Piment d’Espelette – Basque Pepper
During a visit to France earlier this month, I mentioned visiting the Basque region of France. Although we sampled some charcuterie during that trip, the reason for flying there in the first place was to visit a regional association of Piment d’Espelette producers. Piment d’Espelette is a mild pepper grown in the hills around the tiny rural town of Espelette, France. Although bunches of deep red peppers can be seen adorning the buildings around Espelette, the real value in the crop is a ground up form of the pepper used as a seasoning in fine cooking. The pepper is renowned for its lingering sweet flavor, and has been recognized with “AOC” and “AOP” certification. This is a French convention for certifying specific products as being made in a specific region using specific techniques.
We actually visited a farm where peppers are grown, harvested, dried, and ground into powder. This is done on a rather small scale at each farm by the farmer. The main issue the association asked us to investigate is why a few of the batches produced late in the harvest went “bad” in a matter of months. By “bad” they meant that the fiery red/orange of the pepper powder turned to sandy brown. This process also renders the powder unpalatable.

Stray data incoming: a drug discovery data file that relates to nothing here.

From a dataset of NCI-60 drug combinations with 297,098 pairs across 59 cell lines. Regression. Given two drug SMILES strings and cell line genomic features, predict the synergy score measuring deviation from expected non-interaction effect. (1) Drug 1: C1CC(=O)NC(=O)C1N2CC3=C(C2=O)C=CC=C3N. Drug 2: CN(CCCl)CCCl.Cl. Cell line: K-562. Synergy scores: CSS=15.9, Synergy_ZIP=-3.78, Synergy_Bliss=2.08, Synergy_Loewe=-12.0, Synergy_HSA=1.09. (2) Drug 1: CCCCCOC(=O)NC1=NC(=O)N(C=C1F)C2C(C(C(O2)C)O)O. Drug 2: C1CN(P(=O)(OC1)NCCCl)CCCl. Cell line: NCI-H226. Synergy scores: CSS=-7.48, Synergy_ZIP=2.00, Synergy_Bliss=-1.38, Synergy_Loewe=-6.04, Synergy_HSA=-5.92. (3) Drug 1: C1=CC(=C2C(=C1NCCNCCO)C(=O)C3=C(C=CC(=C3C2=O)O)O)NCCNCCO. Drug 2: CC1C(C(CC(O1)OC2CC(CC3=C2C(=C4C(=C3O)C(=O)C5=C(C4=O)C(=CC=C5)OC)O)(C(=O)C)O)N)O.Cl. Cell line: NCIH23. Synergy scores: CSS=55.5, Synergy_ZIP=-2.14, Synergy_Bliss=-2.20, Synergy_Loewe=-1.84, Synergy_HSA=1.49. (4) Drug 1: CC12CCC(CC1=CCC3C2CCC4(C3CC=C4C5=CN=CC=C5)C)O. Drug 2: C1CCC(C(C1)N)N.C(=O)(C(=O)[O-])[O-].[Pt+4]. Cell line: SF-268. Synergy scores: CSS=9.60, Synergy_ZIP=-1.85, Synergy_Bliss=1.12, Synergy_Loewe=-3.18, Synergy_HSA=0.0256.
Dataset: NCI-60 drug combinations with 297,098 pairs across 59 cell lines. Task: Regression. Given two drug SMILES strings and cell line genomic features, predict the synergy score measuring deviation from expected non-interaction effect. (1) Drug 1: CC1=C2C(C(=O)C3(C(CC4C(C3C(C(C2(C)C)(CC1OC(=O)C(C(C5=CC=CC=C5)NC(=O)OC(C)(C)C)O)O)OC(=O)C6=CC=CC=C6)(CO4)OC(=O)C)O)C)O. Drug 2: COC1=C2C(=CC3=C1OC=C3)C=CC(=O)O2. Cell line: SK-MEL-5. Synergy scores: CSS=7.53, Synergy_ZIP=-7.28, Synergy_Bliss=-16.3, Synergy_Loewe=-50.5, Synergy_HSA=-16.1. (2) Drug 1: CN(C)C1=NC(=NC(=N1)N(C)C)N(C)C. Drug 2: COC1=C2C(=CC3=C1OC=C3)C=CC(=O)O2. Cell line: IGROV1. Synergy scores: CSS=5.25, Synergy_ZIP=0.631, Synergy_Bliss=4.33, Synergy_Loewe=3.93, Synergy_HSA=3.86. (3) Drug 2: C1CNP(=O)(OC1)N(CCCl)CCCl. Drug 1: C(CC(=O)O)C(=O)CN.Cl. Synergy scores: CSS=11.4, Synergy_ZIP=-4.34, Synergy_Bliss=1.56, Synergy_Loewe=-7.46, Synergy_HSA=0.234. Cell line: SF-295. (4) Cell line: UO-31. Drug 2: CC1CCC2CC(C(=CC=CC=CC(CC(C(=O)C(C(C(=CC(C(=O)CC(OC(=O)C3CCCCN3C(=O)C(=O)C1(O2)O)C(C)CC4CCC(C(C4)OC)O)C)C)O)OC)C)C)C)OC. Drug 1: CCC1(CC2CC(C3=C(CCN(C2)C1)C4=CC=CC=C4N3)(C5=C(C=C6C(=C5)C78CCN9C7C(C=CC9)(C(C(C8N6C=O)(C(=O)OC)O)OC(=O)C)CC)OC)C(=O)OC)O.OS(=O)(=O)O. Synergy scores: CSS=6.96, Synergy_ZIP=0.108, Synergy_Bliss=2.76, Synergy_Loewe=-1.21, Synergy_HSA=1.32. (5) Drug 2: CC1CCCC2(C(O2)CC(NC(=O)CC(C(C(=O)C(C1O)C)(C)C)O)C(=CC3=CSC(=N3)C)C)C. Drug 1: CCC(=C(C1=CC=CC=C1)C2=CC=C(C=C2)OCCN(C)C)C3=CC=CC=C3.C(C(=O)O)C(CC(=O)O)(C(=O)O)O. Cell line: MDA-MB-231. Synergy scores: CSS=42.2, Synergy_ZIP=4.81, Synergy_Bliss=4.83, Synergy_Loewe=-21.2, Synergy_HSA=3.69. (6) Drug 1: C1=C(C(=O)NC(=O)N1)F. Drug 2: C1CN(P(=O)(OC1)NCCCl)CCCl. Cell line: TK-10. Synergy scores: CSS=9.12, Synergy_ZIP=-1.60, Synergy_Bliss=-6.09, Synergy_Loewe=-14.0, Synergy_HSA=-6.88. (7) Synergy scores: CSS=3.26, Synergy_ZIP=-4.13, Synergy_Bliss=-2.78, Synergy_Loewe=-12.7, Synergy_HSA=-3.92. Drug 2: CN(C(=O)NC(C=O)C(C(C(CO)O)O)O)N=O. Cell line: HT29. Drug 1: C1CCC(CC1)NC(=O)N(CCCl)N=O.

We had a couple of theories. The first is just that the degradation of the spice is some sort of enzymatic reaction, so as water activity increases, so does the reaction rate. This makes sense if the humidity is higher near the end of the harvest, so grinding the peppers into powder would increase its water activity. The other theory was that this is a lipid oxidation reaction. A test the association conducted seemed to support this theory, because when they put the powder in desiccators (water activity <0.03) it all turned into the sandy brown powder. Lipid oxidation increases at high or low water activities, showing a minimum around 0.4 aw.
We still don’t know exactly what is going on with these samples but our first clue is the water activity. I took readings on 3 samples the association gave us: the “good” sample (0.193 aw), the “going bad sample (0.194 aw) and the “bad” sample (o.264 aw). This suggests that higher water activity leads to sample degradation, but we have some complicating factors. One is that the association ran some tests where they held pepper powder samples in closed containers with desiccant, meaning the water activity was below 0.03. All of these samples degraded to sandy brown in relatively short order. We will need to do some studies here to determine how water activity affects this product, and we’ll post our findings when we know more.